Educating the Deaf in America is an expensive proposition — especially in a modern mainstream setting with Hearing students and interpreters are required. Educating the college-capable Deaf is an even more daunting project because of the massive amount of money it takes to educate just a single Deaf student.
The Americans with Disabilities Act is now 22 years old, but that Act still doesn’t begin to really protect the rights of the disabled. All the Act does is try to level the playing field of fair play by mandating equal access and opportunity but, in many cases, if you want full and verified ADA protection, you have to hire a lawyer and sue. That’s an expensive proposition for any disabled person to conjure.
Let’s do the math. To educate a Deaf student in a mainstream college, you’d expect to spend at least $75,000.00USD per semester only on interpreters. That’s $150,000.00USD a year. Multiply that by a four-year undergraduate degree, and you’re paying $600,000.USD in interpreter fees.
That price doesn’t include books or tuition or room and board. We also have to consider that, because of communication issues, many Deaf students do not finish their degree and graduate in four years. Add two years of additional schooling, and your price only for interpreters for an undergraduate degree totals in at a confounding $900,000.00USD.
Astonishing, isn’t it?
Don’t forget to factor in dropout rates and other indices of failure. It isn’t unreasonable that $500,000.00USD can be spent on interpreter fees and then the student flunks out or decides to quit school. All that money is unrecoverable. You can’t bill the Deaf student, or any disabled person seeking services, for not following through.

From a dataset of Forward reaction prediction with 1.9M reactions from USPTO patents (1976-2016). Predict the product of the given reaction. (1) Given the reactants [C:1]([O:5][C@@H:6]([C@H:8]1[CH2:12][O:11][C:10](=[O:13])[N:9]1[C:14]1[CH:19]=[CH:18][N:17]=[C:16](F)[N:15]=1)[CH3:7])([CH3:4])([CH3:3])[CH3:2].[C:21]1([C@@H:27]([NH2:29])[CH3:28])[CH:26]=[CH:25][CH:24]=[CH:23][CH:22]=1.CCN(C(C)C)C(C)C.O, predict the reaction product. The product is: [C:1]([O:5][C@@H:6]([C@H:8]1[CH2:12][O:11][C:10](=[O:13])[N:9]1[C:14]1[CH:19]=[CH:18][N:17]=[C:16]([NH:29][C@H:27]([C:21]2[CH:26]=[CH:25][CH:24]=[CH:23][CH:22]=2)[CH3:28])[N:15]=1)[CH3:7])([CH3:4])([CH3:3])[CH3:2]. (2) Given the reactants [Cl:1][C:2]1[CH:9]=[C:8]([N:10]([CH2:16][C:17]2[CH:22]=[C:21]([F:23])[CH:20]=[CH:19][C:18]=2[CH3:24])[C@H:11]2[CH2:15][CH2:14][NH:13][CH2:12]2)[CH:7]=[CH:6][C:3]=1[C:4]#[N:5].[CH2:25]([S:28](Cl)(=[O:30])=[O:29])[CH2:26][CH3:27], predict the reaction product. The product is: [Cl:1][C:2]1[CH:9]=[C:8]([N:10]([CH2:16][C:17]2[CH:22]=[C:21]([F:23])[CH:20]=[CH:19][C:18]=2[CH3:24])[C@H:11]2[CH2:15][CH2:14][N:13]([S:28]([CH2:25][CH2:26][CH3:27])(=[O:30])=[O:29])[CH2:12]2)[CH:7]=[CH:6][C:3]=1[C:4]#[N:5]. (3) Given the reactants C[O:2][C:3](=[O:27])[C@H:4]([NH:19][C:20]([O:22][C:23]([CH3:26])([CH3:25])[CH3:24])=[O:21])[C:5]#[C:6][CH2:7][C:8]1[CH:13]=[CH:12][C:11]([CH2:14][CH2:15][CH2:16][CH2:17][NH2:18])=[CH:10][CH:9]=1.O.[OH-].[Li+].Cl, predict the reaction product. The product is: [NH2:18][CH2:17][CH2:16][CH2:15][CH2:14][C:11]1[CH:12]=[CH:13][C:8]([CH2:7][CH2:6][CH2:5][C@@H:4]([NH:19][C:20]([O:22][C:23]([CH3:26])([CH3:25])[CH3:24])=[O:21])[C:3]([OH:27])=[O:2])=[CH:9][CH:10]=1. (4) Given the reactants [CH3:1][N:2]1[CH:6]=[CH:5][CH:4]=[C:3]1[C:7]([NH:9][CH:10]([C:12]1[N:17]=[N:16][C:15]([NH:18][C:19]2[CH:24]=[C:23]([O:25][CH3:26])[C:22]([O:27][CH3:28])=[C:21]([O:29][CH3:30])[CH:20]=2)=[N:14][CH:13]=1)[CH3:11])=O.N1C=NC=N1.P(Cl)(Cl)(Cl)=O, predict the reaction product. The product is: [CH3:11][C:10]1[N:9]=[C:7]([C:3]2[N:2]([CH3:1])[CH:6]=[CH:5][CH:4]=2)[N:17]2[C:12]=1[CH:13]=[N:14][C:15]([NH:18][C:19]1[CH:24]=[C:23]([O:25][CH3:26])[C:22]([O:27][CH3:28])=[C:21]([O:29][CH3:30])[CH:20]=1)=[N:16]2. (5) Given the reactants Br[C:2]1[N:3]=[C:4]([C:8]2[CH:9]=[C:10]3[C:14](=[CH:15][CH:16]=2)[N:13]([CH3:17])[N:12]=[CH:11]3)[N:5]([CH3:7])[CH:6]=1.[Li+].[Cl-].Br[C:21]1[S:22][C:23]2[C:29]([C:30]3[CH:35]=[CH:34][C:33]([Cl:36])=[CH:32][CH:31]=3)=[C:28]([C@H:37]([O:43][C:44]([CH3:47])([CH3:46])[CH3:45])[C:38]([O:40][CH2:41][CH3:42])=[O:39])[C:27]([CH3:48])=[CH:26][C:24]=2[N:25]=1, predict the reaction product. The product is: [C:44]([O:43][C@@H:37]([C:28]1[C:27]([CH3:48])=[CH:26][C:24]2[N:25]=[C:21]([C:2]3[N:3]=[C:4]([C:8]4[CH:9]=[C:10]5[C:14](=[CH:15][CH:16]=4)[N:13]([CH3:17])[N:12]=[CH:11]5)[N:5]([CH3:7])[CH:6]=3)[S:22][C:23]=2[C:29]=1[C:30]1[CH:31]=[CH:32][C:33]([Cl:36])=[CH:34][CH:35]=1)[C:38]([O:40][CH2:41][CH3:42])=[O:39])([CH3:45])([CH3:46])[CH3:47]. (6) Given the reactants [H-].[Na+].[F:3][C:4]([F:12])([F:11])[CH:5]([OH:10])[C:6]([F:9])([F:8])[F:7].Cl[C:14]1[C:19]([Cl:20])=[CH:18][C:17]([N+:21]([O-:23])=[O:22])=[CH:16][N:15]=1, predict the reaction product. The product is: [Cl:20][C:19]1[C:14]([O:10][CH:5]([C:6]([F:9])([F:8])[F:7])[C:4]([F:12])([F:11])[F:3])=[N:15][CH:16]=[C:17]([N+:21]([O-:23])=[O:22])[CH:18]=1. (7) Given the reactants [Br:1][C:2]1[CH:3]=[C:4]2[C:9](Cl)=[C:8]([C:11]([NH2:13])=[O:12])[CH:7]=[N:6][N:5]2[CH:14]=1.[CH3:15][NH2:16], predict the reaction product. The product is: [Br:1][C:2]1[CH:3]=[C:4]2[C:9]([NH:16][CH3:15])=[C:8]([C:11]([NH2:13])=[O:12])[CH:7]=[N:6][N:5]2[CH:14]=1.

The ADA assures the Deaf student doesn’t foot that million dollar bill for interpreters — just like the wheelchair handicapped don’t pay for creating designated parking or for ramp access for local businesses, and just as the Blind do not pay for talking crosswalk signals — so who pays that incredible sum of money?
And the schools — if you take Federal money, you’re on the hook for paying for Federal ADA compliance.
And sometimes, State and Federal rehabilitation agencies will step in and cover some of the costs.
The schools do not want to pay a million dollars per Deaf student for interpreters, but under the ADA, they must help share the cost and are often the vendor of last resort if no other monies are forthcoming. That’s why you often see a concerted effort by schools to force Deaf students into using Open Captioning, or grouping Deaf students together in the same class, and sometimes just flat-out refusing to pay for interpreters and inviting a lawsuit to “make them” pay.
I understand it is economically untenable to pay a million dollars in interpreting fees for one Deaf student’s undergraduate education. If you have a few Deaf students in different degree programs, you could easily bankrupt the disability services office of any school.
What’s the solution?
Do we begin to deny higher schooling services to the Deaf because they cost too much to educate?
Will there be requirements in place in a generation or two that no manual sign language Deaf will be educated at the university level unless they are Cochlear Implanted and do not require expensive American Sign Language interpreters?
The Deaf Ghetto of the past is precisely what the ADA is trying to fight to avoid today. In antiquity, the Deaf were regionalized and confined to a non-interactive world. They were forced to seek pity to survive and to live in poverty. Nobody would hire them. No one wanted to pay to educate them.
Schools like Gallaudet University eventually were founded to give the Deaf one pathway for success in higher education where all the instructors used ASL, but the stigma of the disability is still a strong and expensive force in the mainstream marketplace and we, as taxpayers, ultimately have no choice but to continuing paying for these “expensive Deaf people” because it is our duty as citizens to help provide equal access to everyone so not one single person is left behind.
If we do not help, if the schools and taxpayers do not pay — then the ADA means nothing — and that means there has been no real equal access civil rights gains for anyone, let alone the Deaf and other disabled in America, the past 22 years… and counting.